Another Order was signed by President Trump on Friday, February 3rd that may have a substantial impact on those of us in the financial services industry, or at least we think it might, maybe, possibly?
After a White House meeting with business executives on Friday, Mr. Trump signed a directive calling for a rewriting of major provisions of the Dodd-Frank Act, crafted by the Obama administration and passed by Congress in response to the 2008 financial crisis.  The executive order affecting the Dodd-Frank Act was very vague and never mentioned the law itself but laid out “Core Principles” for regulations that include: promoting independent consumer choices, preventing bailouts, and tailoring regulations and ensuring regulatory accountability.  The Order directs Treasury to meet with heads of the member agencies of the Financial Stability Oversight Council to review how existing laws align with administration goals.
President Trump stated on Friday that the Order is intended to help both Wall Street and working Americans as his administration eases constraints on banks and allows them to lend more to companies, which could then hire more workers.  “We expect to be cutting a lot out of Dodd-Frank, because frankly, I have so many people, friends of mine that had nice businesses, they can’t borrow money,” Mr. Trump said in the State Dining Room during his meeting with business leaders. “They just can’t get any money because the banks just won’t let them borrow it because of the rules and regulations in Dodd-Frank.”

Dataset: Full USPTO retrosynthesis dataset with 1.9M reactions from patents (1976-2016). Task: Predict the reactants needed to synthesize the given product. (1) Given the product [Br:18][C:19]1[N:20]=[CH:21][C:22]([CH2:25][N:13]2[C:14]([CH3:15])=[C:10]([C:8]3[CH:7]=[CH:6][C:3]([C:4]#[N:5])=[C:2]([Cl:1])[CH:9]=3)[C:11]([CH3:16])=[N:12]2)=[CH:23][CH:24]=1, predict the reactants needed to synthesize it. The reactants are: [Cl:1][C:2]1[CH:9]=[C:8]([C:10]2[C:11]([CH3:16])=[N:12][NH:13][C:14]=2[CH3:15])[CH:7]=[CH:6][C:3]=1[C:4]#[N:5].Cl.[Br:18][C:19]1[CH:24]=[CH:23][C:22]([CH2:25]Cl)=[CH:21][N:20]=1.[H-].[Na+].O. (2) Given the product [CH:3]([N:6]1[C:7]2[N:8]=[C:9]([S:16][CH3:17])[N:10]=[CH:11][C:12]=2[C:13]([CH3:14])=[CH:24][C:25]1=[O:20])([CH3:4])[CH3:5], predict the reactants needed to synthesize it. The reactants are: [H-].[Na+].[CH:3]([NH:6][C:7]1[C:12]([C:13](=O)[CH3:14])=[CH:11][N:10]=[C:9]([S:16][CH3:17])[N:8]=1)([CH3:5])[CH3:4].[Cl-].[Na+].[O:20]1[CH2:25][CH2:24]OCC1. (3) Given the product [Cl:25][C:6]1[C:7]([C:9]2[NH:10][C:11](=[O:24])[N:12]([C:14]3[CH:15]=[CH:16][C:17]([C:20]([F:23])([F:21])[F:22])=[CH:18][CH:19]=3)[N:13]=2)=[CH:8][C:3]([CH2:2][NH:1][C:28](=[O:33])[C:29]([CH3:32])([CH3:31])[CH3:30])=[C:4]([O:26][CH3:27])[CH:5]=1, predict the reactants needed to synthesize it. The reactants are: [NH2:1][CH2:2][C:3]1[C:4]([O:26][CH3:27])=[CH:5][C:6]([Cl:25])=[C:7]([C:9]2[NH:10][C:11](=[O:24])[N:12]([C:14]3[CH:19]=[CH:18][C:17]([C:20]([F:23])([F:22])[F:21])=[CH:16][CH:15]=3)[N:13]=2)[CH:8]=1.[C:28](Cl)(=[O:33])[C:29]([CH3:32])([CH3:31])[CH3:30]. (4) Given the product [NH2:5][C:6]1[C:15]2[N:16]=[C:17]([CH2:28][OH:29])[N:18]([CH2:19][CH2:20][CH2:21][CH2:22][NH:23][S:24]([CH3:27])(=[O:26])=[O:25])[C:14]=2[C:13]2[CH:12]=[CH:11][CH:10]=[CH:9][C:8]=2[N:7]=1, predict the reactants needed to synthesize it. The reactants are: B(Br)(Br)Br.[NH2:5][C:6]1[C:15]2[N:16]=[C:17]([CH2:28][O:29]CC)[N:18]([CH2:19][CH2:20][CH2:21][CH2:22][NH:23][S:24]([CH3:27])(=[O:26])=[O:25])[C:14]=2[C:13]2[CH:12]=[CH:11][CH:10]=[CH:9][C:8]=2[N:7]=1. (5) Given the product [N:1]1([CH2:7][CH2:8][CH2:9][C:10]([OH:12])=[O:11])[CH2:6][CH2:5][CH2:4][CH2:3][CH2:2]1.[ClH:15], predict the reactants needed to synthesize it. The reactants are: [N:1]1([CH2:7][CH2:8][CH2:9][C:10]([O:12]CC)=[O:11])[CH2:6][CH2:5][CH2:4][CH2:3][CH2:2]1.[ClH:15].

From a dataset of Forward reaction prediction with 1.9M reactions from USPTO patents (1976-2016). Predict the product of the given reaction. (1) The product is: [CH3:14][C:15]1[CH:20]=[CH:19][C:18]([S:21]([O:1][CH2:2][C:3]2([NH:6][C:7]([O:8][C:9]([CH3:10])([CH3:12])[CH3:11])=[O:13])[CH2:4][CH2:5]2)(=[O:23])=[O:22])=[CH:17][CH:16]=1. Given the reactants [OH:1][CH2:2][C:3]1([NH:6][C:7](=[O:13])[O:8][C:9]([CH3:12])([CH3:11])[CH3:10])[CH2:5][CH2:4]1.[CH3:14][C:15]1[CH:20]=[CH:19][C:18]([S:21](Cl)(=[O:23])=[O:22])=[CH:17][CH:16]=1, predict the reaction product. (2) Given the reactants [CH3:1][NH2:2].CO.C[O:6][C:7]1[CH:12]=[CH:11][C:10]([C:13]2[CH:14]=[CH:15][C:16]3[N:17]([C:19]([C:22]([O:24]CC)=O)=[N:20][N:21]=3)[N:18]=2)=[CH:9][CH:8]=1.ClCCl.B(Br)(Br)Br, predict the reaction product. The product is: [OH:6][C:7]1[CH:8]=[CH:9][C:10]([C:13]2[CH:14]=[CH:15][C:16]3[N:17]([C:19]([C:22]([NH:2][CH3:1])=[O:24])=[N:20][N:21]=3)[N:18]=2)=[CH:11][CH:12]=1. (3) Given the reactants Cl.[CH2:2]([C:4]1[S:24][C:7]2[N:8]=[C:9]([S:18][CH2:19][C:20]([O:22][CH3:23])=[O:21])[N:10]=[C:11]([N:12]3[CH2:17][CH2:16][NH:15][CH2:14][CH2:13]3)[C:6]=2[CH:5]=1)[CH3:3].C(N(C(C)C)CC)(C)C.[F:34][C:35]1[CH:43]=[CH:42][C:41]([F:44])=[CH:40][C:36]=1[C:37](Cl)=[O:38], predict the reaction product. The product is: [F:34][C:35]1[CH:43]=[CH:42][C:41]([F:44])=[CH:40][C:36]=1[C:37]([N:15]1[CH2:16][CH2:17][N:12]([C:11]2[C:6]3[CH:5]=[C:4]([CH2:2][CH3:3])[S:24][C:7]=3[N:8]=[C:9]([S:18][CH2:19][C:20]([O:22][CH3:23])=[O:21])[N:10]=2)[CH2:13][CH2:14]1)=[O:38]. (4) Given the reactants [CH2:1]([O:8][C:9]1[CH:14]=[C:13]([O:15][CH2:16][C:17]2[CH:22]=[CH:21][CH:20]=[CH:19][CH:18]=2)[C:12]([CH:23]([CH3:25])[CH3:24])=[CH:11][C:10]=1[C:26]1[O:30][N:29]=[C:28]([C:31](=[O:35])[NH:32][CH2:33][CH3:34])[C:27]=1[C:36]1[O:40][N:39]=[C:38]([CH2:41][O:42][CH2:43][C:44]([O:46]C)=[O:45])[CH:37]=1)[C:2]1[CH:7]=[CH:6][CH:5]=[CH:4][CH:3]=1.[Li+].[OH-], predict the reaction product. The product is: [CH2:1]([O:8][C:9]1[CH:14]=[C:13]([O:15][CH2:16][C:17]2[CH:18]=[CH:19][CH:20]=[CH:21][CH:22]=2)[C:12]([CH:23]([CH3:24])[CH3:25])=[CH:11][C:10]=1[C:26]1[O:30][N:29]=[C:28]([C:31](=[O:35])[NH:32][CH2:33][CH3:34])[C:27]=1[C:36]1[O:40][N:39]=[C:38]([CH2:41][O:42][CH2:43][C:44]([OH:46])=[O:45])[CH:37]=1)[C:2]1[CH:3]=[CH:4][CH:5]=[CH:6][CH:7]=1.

One thing to keep in mind, this stroke of the pen did not repeal Dodd-Frank.  It is still the law and requires the regulatory agencies to continue to enforce the rules and regulations established by the law.  The Order did, however, place a challenge in front of the Treasury to peel Dodd-Frank back one layer at a time and look at the impact it has had on the financial sector.  “There seems to be a general consensus that the Dodd-Frank bill has been overly burdensome on small community banks, with compliance costs through the roof and loan growth to small businesses and individuals (via mortgages) anemic,” added Jeffrey Miller, partner at Eight Bridges Capital Management. “A revision or removal of some of the worst of the regulations, particularly for mortgages, will be very beneficial for consumers.”
So for now it’s business as usual for financial institutions; however, we continue to keep an eye out for the results of the Treasury study.  The initial report is due within 120 days.  Let’s just hope they can complete a study faster than they can write a regulation!
Below is the link to the Order: